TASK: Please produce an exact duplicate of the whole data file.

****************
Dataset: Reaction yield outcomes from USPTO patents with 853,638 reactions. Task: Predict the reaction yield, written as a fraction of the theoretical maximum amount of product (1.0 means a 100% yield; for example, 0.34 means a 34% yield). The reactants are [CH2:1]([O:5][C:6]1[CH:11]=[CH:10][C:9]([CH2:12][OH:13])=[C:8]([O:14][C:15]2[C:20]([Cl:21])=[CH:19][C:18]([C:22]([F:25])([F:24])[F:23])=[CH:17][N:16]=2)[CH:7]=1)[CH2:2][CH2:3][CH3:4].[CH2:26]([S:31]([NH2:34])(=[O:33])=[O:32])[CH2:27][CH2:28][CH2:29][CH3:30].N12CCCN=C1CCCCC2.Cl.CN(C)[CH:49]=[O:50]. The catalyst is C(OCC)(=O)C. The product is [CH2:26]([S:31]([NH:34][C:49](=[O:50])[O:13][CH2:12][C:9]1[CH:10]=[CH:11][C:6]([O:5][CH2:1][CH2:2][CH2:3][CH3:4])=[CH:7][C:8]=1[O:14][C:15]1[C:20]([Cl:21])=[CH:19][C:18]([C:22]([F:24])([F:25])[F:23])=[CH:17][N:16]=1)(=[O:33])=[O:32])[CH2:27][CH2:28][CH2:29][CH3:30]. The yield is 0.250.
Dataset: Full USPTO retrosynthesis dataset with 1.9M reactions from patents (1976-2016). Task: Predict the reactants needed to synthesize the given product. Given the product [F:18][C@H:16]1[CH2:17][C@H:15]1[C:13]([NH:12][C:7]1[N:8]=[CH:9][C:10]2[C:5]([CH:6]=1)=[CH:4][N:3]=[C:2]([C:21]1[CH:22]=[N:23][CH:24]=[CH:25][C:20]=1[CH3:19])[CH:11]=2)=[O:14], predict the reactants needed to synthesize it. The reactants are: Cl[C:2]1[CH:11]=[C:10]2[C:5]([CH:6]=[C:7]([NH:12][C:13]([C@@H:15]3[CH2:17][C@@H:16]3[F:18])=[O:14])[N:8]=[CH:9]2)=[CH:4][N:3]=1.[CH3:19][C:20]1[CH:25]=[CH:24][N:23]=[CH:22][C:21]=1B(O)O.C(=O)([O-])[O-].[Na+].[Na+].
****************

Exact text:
Dataset: Reaction yield outcomes from USPTO patents with 853,638 reactions. Task: Predict the reaction yield, written as a fraction of the theoretical maximum amount of product (1.0 means a 100% yield; for example, 0.34 means a 34% yield). The reactants are [CH2:1]([O:5][C:6]1[CH:11]=[CH:10][C:9]([CH2:12][OH:13])=[C:8]([O:14][C:15]2[C:20]([Cl:21])=[CH:19][C:18]([C:22]([F:25])([F:24])[F:23])=[CH:17][N:16]=2)[CH:7]=1)[CH2:2][CH2:3][CH3:4].[CH2:26]([S:31]([NH2:34])(=[O:33])=[O:32])[CH2:27][CH2:28][CH2:29][CH3:30].N12CCCN=C1CCCCC2.Cl.CN(C)[CH:49]=[O:50]. The catalyst is C(OCC)(=O)C. The product is [CH2:26]([S:31]([NH:34][C:49](=[O:50])[O:13][CH2:12][C:9]1[CH:10]=[CH:11][C:6]([O:5][CH2:1][CH2:2][CH2:3][CH3:4])=[CH:7][C:8]=1[O:14][C:15]1[C:20]([Cl:21])=[CH:19][C:18]([C:22]([F:24])([F:25])[F:23])=[CH:17][N:16]=1)(=[O:33])=[O:32])[CH2:27][CH2:28][CH2:29][CH3:30]. The yield is 0.250.
Dataset: Full USPTO retrosynthesis dataset with 1.9M reactions from patents (1976-2016). Task: Predict the reactants needed to synthesize the given product. Given the product [F:18][C@H:16]1[CH2:17][C@H:15]1[C:13]([NH:12][C:7]1[N:8]=[CH:9][C:10]2[C:5]([CH:6]=1)=[CH:4][N:3]=[C:2]([C:21]1[CH:22]=[N:23][CH:24]=[CH:25][C:20]=1[CH3:19])[CH:11]=2)=[O:14], predict the reactants needed to synthesize it. The reactants are: Cl[C:2]1[CH:11]=[C:10]2[C:5]([CH:6]=[C:7]([NH:12][C:13]([C@@H:15]3[CH2:17][C@@H:16]3[F:18])=[O:14])[N:8]=[CH:9]2)=[CH:4][N:3]=1.[CH3:19][C:20]1[CH:25]=[CH:24][N:23]=[CH:22][C:21]=1B(O)O.C(=O)([O-])[O-].[Na+].[Na+].